Essential drugs save lives and improve health - but only if they are available, affordable, safe and properly used. In 2000 significant progress was made in: strengthening national pharmaceutical programmes, with notable achievements in countries in each of the six WHO regions; developing effective drug regulation; maximizing the impact of WHO clinical guidelines; helping countries respond to the impact of trade on their pharmaceutical sector; promoting safe and effective use of traditional medicine; and monitoring WHO’s work in essential drugs and medicines policy.
WHO’s current priority in medicines is to expand access to essential drugs, particularly for low-income and disadvantaged populations. Considerable progress is being made on drug selection and drug pricing. In 2001, greater focus is being put on financing, supply systems and quality assurance - areas in which effective work with countries and partner-ships with other international organizations, aid agencies and nongovernmental organizations are crucial for achieving sound, sustainable results.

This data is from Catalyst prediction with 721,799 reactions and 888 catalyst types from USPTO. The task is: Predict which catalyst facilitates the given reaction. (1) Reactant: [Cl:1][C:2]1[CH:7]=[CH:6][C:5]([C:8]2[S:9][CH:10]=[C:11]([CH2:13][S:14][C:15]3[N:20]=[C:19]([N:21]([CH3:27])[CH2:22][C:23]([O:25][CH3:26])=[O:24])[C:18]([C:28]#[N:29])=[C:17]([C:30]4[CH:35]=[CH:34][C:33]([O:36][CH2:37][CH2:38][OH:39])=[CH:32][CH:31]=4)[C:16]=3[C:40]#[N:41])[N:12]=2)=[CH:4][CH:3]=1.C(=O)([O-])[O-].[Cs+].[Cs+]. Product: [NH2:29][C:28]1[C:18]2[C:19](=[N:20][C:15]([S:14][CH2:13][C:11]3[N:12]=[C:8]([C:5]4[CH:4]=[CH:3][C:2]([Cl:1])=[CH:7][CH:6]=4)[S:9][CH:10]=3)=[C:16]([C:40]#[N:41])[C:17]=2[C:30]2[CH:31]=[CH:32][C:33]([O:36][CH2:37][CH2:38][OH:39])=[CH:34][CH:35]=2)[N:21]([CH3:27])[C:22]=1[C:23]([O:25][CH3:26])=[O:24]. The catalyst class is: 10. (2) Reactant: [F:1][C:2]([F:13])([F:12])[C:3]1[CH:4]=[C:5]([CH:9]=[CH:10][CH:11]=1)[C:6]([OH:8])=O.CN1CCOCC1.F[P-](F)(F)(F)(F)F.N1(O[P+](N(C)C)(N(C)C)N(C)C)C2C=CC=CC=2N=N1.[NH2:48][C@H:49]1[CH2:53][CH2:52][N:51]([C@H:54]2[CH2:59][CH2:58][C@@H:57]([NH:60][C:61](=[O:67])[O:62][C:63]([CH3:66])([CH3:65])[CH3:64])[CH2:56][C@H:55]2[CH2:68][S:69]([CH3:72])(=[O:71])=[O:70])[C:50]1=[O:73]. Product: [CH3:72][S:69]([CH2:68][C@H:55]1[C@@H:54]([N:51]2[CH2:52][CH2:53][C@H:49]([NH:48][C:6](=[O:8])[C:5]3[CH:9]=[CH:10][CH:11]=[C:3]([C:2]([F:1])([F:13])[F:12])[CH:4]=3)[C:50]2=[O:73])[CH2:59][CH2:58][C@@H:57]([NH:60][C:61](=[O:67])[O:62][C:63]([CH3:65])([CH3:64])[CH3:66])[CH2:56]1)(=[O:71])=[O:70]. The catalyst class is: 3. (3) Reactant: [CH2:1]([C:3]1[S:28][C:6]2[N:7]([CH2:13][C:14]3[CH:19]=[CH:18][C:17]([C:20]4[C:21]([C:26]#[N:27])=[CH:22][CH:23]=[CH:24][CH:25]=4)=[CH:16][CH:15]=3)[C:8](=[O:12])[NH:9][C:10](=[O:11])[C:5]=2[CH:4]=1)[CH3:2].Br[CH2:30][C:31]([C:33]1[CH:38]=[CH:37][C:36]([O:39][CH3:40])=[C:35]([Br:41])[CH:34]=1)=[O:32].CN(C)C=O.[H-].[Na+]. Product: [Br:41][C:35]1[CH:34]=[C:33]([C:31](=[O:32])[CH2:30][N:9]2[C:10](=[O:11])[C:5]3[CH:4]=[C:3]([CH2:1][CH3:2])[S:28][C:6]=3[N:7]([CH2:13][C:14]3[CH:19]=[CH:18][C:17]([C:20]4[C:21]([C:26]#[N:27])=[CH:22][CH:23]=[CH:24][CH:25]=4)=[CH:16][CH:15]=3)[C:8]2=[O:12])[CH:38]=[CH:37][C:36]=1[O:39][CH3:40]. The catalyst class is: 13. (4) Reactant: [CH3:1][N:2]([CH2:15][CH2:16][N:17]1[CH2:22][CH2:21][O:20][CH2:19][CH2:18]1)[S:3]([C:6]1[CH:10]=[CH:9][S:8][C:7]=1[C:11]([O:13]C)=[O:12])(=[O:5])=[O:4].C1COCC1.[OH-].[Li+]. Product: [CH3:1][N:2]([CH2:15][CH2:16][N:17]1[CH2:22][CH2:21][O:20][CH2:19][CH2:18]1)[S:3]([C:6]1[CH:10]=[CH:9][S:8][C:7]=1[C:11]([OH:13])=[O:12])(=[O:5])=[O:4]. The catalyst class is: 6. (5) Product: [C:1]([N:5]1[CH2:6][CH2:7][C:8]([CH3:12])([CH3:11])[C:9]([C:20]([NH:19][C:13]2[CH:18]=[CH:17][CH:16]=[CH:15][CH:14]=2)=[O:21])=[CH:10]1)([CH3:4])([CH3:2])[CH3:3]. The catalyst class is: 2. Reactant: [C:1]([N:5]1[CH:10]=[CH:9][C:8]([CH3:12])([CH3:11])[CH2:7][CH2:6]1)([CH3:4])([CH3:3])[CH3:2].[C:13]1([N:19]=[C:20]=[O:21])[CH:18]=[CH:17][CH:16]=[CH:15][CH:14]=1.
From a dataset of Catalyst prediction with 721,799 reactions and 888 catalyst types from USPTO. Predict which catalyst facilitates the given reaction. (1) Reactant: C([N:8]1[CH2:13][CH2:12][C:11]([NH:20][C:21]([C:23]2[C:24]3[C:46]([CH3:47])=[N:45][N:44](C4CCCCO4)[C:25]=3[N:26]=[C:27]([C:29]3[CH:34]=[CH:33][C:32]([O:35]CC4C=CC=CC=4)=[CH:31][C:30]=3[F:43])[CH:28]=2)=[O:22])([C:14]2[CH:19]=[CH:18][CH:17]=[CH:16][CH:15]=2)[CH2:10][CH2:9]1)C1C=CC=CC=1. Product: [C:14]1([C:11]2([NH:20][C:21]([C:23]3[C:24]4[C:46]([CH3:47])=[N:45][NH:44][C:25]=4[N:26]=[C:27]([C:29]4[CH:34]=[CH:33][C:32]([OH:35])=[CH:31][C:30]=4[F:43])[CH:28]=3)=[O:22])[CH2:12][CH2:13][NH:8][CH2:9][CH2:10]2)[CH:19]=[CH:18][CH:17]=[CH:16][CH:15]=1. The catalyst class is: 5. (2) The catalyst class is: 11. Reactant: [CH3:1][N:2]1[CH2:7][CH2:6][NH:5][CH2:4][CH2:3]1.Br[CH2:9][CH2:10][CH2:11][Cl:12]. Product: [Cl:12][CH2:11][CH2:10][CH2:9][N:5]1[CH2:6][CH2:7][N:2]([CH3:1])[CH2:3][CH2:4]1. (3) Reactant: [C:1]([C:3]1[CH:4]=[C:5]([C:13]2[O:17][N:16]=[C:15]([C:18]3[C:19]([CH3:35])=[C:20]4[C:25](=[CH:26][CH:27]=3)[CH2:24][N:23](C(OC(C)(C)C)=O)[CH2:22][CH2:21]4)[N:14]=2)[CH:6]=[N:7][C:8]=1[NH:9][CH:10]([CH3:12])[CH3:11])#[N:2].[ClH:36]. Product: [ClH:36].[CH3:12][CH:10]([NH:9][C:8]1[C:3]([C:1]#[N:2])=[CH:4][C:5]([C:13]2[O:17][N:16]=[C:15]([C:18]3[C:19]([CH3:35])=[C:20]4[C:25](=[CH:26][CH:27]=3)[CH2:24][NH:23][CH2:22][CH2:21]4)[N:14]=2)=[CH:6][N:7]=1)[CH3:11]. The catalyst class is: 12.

Dr Yasuhiro Suzuki, Executive Director
Health Technology and Pharmaceuticals
Dr Jonathan Quick, Director
Department of Essential Drugs and Medicines Policy
Figure 1: The WHO Medicines Strategy 2000-2003 - the pharmaceutical foundation for improved health outcomes and stronger health systems